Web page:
Natural values and context
This spectacular 142 hectare coastal property extends from the dramatic wild landscape of the Southport Lagoon Conservation Area, which is home to the critically endangered species swamp eyebright (Euphrasia gibbsiae spp. psilantherea). This delicate flowering plant has only a single population of 50 individuals remaining on the planet.
The property provides habitat for several threatened bird species. A pair of white-bellied sea eagles (Haliaeetus leucogaster) - vulnerable to extinction in Tasmania - return to nest on the property year after year. Grey goshawks (Accipiter novaehollandiae) and masked owls (Tyto novaehollandiae), both endangered in Tasmania due to their declining populations, use the area for nesting, roosting and feeding.
Stands of mature Tasmanian blue gums (Eucalyptus globulus), a species first discovered on this very site by the French explorer Lalbilladiere in 1792, provide foraging habitat for flocks of swift parrots (Lathamus discolor), which are endangered at a national level due to habitat destruction.
Managing Recherche Bay
Given the isolated nature of this reserve, management is relatively simple, with a focus on maintaining the current condition of the reserve. Long term monitoring will identify threats and management will aim to address those threats. In the long term, the TLC hopes to provide opportunities for the community to learn more about the cultural values associated with the property.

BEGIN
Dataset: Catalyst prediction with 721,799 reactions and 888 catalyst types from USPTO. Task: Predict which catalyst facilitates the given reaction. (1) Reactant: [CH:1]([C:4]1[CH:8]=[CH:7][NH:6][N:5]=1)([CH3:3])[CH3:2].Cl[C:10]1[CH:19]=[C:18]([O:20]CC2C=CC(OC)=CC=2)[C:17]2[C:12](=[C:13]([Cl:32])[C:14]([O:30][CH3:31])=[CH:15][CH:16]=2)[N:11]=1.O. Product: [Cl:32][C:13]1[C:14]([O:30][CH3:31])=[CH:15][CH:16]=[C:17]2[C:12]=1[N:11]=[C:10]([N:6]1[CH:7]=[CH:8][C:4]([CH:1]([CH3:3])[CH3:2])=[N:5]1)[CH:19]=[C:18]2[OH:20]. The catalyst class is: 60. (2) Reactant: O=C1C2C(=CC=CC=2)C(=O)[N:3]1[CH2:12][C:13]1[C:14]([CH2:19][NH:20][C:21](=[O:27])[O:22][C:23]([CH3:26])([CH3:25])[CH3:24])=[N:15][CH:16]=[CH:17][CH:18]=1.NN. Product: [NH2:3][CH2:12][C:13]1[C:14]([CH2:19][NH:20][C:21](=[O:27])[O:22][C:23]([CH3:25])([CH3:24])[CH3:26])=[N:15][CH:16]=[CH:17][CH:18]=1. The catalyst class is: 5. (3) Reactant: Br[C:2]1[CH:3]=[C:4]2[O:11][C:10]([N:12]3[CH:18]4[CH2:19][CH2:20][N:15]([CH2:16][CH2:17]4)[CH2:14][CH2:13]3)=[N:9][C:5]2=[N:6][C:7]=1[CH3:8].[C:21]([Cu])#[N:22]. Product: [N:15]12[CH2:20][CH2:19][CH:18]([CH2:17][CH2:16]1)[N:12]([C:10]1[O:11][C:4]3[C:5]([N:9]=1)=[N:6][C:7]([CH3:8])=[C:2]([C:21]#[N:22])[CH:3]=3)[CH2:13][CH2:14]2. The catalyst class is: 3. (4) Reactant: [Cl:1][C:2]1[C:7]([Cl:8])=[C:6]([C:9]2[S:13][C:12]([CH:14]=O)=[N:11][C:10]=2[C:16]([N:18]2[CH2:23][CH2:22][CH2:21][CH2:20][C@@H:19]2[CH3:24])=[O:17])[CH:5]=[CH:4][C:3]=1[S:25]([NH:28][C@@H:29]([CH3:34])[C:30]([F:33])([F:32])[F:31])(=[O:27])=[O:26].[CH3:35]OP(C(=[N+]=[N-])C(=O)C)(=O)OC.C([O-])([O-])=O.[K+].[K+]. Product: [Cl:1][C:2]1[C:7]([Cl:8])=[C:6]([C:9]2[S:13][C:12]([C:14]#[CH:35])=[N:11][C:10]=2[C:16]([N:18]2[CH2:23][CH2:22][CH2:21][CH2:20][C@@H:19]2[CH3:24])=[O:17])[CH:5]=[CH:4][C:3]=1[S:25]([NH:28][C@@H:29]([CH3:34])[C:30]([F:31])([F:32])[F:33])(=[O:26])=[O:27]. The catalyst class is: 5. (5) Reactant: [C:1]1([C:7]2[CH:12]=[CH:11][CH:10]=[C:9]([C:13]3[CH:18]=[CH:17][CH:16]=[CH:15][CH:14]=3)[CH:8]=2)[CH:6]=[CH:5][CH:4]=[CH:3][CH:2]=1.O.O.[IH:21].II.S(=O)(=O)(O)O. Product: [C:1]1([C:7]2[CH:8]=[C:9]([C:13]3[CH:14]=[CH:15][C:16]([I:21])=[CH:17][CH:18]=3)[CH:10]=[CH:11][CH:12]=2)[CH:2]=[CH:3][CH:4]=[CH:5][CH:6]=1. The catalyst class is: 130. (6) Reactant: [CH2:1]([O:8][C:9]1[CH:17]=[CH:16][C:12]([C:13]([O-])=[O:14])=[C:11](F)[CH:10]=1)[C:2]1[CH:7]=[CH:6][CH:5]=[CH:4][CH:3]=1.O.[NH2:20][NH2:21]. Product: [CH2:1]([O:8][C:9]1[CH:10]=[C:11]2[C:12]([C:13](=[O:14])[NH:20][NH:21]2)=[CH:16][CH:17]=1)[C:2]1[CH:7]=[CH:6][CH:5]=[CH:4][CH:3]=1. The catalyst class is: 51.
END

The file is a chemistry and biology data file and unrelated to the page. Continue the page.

The Recherche Bay story
Only in the last decade have we really discovered the overwhelming importance of Recherche Bay as a site of national and historic significance.
“It is difficult to express the sensations we felt at finding ourselves at length sheltered in this solitary harbour at the extremity of the globe”. So recorded the naturalist Jacques-Julien Labillardiere in his diary of 1792 when the Recherche and Esperence first anchored in what is now known as Recherche Bay.
The French scientific expedition, which visited in 1792 and again in 1793, was exceptional compared to much early European contact with Australia, in that it included some of the cream of French scientists and did not seek to colonise.
During their stay at Recherche Bay, hydrographer Rossel carried out the first scientific experiment in Australia, making a breakthrough in understanding of the Earth’s magnetic fields.
Labillardiere made some of Australia’s first botanical surveys, collecting type specimens of blue gum and native heath (Epacris impressa), now the state floral emblems of Tasmania and Victoria. The French prepared a garden to establish European plants and the naturalists made some of the earliest and most detailed accounts of any Australian Aboriginal people, whom they described to co-exist in a “state of perfection” and whome they met with in an atmosphere of good-natured acceptance.
The area was threatened by logging in the early 2000s, which the local community, historians, environmentalists and public figures Senator Bob Brown and philanthropist Dick Smith, resisted with tenacity and gusto. Eventually, logging ambitions were abandoned and aspirations to protect this incredible place were realised. This was achieved through the immense effort and generosity of organisations and individuals alike.
Banner photograph: Bob Brown
Virtual Reality Nature Explorer
Step into Recherche Bay and explore nature from every angle.